Drivetrain and performance

  • 5.2-liter V-10
  • As powerful as the regular Huracan
  • A bit less torque
  • 631 horsepower
  • 417 pound-feet of torque
  • 0 to 62 mph in 3 seconds
  • Top speed at 190 mph
  • Optimized suspension and brakes
2021 Lamborghini Huracan STO Exterior
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As you might have already guessed, the Huracan STO is powered by the same 5.2-liter V-10 that motivates the entire Huracan lineup.

Output is actually identical to the Huracan EVO and Huracan Performante at 631 horsepower, while torque is actually down a bit. While the other two road-going Huracans come with 443 pound-feet on tap, the Huracan STO boasts 417 pound-feet of twist.

How fast is the Lamborghini Huracan STO?

2021 Lamborghini Huracan STO Exterior
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The STO’s performance figures are also a tad below the Performante. The sprint to 62 mph takes three seconds, a tenth-second slower. The STO hits 124 mph in nine seconds flat, again a tenth second slower than the Performante.

The same goes for top speed. While the Performante is rated at 202 mph, the Huracan STO tops out at 190 mph. That makes it a significant 12 mph slower.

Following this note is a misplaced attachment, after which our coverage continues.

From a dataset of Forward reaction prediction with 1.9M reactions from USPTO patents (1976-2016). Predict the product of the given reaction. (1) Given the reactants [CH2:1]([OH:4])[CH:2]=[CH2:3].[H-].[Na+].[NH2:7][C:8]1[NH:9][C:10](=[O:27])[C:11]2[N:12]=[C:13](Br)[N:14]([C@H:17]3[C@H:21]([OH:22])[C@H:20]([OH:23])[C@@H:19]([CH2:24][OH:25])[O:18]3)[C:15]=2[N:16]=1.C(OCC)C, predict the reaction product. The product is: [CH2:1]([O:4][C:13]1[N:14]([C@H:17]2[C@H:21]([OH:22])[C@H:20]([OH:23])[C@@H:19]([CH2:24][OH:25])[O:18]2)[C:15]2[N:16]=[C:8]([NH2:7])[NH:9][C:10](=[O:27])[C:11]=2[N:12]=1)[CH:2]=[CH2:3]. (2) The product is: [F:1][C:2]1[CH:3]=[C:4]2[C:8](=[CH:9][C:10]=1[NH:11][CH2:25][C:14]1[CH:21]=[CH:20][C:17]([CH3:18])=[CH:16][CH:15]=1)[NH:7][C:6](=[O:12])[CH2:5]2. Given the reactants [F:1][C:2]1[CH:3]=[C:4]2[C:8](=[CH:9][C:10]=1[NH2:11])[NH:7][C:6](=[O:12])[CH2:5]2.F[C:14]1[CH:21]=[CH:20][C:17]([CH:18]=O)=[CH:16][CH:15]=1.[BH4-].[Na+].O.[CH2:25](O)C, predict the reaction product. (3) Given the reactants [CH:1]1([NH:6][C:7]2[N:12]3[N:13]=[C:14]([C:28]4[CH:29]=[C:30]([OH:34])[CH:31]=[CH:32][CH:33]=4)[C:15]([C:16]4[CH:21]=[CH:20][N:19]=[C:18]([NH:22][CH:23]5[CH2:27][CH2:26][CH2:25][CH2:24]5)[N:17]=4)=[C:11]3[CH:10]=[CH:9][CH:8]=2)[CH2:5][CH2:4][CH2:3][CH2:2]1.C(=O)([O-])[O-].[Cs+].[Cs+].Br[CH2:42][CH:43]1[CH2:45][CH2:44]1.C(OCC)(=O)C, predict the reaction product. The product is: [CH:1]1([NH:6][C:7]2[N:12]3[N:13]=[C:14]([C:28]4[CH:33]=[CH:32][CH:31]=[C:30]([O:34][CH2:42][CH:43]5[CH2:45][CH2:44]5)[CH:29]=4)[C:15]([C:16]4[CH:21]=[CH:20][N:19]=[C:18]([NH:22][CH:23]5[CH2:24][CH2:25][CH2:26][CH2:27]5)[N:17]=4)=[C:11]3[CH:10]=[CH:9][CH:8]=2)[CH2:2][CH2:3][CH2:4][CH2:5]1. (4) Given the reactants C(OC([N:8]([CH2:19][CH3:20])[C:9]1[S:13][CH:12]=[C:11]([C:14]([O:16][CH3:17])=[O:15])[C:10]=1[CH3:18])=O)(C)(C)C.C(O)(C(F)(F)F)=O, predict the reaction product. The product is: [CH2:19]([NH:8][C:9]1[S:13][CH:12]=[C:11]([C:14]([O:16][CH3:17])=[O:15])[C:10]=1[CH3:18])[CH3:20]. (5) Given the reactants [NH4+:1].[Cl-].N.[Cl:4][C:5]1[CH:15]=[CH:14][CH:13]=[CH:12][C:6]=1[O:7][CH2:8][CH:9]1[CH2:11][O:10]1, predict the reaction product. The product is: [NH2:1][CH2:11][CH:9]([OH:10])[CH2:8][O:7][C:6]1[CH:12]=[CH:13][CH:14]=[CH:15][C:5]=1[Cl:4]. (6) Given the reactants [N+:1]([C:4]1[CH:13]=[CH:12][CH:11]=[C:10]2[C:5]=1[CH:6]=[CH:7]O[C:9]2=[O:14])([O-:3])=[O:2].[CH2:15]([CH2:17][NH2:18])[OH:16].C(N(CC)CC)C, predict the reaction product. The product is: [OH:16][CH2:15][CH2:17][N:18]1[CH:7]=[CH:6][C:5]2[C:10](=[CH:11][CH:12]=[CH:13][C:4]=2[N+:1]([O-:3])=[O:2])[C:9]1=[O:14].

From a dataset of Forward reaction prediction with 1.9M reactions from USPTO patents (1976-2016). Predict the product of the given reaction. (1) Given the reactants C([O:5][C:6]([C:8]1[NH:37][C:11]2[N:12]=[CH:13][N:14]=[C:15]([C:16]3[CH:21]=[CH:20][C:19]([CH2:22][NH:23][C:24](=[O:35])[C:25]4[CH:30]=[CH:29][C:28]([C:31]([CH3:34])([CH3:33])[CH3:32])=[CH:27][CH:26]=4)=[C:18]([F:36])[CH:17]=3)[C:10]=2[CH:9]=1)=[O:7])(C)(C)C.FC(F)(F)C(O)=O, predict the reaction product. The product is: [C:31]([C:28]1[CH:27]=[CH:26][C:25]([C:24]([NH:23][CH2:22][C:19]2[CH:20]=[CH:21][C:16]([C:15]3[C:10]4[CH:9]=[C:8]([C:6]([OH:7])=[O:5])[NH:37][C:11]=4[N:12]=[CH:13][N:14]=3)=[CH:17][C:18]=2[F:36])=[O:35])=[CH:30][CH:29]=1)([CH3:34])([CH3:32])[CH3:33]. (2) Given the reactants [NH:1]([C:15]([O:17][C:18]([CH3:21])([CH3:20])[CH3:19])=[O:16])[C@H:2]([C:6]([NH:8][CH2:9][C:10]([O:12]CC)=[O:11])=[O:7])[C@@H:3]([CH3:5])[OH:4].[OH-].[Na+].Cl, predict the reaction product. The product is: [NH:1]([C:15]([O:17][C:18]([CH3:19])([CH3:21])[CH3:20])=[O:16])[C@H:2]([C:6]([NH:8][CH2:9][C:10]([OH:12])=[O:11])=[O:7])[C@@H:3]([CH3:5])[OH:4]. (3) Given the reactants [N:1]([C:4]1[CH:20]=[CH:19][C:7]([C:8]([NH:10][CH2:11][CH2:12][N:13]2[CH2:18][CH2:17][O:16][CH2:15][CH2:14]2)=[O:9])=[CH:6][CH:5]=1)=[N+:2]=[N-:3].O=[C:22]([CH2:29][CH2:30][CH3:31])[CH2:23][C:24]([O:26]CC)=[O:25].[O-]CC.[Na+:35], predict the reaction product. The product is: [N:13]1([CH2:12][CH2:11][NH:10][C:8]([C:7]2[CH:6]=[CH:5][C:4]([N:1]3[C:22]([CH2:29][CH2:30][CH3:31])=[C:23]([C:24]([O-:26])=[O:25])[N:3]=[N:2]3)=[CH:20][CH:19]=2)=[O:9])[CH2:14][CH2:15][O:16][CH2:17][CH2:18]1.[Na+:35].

2021 Lamborghini Huracan STO Exterior
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But it’s not at all surprising that the Huracan STO is a bit slower than the Performante. This car wasn’t designed to be the quickest Huracan in a straight line or to achieve the highest top speed. The goal here was to build the fastest and most nimble Huracan on the race track. That’s why it’s lighter and features upgrades such as an increased wheel track, stiffer suspension bushing, revised anti-roll bars, and Lambo’s MagneRide 2.0 as standard.

The engine has also been calibrated for better response and a direct pedal-to-throttle feeling, while the transmission has been optimized for quicker shifting. It also features a more direct and fixed steering ratio and an upgraded rear-wheel steering system. All these improvements enable the Huracan STO to corner faster and with more grip on exit than any other road-legal Huracan.